Discretion and employee share schemes
Discretionary share schemes
Enterprise Management Incentive (EMI) and Company Share Option Plan (CSOP) options are popular choices for companies who want to operate their share option arrangements flexibly. Both plans allow the directors an element of choice and discretion in key areas:
- Who gets to benefit
- The level of awards
- How to treat leavers
The limits of discretion
Directors exercising discretion doesn’t mean directors
have a totally free hand - the board should exercise care when they’re making
decisions. Deciding to exclude someone
from a share plan without a good reason may, in the worst case scenario, open
the company up to potential actions from disgruntled employees, particularly if
there’s a suggestion that someone’s been excluded for discriminatory
How to exercise discretion reasonably
The risk of a challenge can be reduced if directors act reasonably and rationally – and can demonstrate that they did so at the time. For example:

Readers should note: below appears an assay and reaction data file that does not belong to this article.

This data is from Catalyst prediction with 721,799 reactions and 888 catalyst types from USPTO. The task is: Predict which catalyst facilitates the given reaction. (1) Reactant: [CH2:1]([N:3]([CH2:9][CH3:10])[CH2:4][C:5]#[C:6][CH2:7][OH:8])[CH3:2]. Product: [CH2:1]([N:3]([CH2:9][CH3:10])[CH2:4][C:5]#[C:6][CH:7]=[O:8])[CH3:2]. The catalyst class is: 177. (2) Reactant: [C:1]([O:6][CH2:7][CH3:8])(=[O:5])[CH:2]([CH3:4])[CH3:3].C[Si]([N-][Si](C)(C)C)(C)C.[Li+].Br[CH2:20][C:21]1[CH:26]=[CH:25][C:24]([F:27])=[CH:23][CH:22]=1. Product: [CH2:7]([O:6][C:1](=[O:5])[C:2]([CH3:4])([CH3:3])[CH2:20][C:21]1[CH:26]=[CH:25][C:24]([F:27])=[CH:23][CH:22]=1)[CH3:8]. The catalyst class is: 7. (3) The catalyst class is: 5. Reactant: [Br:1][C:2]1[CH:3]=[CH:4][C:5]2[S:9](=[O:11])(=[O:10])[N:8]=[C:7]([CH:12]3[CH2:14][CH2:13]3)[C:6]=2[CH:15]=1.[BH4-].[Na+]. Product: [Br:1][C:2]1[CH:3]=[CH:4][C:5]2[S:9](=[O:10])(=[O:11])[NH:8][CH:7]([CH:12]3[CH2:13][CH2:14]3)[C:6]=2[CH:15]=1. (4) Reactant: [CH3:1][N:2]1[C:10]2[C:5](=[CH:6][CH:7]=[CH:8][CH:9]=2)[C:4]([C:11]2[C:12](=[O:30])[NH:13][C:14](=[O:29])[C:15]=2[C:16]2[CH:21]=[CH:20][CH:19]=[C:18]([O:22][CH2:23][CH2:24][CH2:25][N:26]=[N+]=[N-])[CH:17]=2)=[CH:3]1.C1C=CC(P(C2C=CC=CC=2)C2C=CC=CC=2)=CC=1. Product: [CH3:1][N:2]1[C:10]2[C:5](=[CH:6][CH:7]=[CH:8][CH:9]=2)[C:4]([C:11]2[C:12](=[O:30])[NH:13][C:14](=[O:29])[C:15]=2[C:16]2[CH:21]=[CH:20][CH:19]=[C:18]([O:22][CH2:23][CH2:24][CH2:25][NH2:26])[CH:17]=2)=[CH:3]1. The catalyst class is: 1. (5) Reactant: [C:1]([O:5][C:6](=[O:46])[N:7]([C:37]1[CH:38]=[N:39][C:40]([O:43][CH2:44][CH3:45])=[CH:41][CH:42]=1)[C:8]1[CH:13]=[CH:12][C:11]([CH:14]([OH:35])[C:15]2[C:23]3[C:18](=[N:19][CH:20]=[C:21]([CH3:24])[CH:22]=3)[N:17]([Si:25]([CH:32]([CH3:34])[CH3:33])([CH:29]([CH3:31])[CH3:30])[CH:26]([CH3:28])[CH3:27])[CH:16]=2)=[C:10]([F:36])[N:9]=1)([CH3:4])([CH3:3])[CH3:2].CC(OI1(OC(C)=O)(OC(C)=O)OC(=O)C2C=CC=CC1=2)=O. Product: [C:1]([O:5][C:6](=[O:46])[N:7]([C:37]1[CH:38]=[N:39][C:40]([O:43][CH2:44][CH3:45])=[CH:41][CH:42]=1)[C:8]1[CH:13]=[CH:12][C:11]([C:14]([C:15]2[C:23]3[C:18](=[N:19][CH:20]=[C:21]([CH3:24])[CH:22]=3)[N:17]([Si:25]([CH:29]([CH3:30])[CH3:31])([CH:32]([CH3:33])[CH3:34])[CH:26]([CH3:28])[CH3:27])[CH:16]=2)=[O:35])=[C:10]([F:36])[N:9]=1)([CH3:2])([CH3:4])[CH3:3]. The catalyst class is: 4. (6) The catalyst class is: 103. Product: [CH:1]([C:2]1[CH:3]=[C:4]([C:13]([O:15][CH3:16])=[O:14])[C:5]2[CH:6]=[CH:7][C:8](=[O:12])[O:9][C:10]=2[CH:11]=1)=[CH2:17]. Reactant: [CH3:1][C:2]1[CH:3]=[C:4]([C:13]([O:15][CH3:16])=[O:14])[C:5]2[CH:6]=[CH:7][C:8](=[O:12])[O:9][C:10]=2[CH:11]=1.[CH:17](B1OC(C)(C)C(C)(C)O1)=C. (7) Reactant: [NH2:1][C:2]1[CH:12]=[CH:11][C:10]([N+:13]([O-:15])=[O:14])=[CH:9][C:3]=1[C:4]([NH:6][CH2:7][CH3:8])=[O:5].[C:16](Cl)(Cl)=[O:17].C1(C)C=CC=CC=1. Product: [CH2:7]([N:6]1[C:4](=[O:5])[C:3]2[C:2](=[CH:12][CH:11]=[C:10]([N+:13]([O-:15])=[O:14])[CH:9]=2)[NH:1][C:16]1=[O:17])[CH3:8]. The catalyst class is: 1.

Use objective criteria to select participants and
the value of awards to be made. For
example, base awards on roles and positions in the company (it’s perfectly
valid to differentiate between directors, senior managers and junior staff); or
another clear measurement such as salary (unless, of course, you’ve based
salaries on non-objective criteria to begin with!)
- If you pick out specific participants to get a higher (or lower) level of award, or decide not to include them at all, be very clear about why you’ve made that decision. That might be based on past performance, or length of service.
- If you’re running a small business, or a family owned business, take care to think about any conflicts of interest that might exist – creating “favourites” based on personal or family relationships should be avoided in a business context.
- Try and keep your approach consistent – this is particularly important when you’re considering whether or not to treat departing employees as “good” or “bad” leavers.
Whatever decision is made, this should be recorded
at the time, whether it’s made by the board itself or (for larger companies) at
remuneration committee level. At the time,
the reasons for making a decision may appear quite self-evident – but you can
be sure that, six months down the line, memories will be hazy and it may be
really hard to prove why a certain decision was made.
If the directors are in any doubt about whether
they are exercising their discretion correctly, they should always take
specialist employment law advice.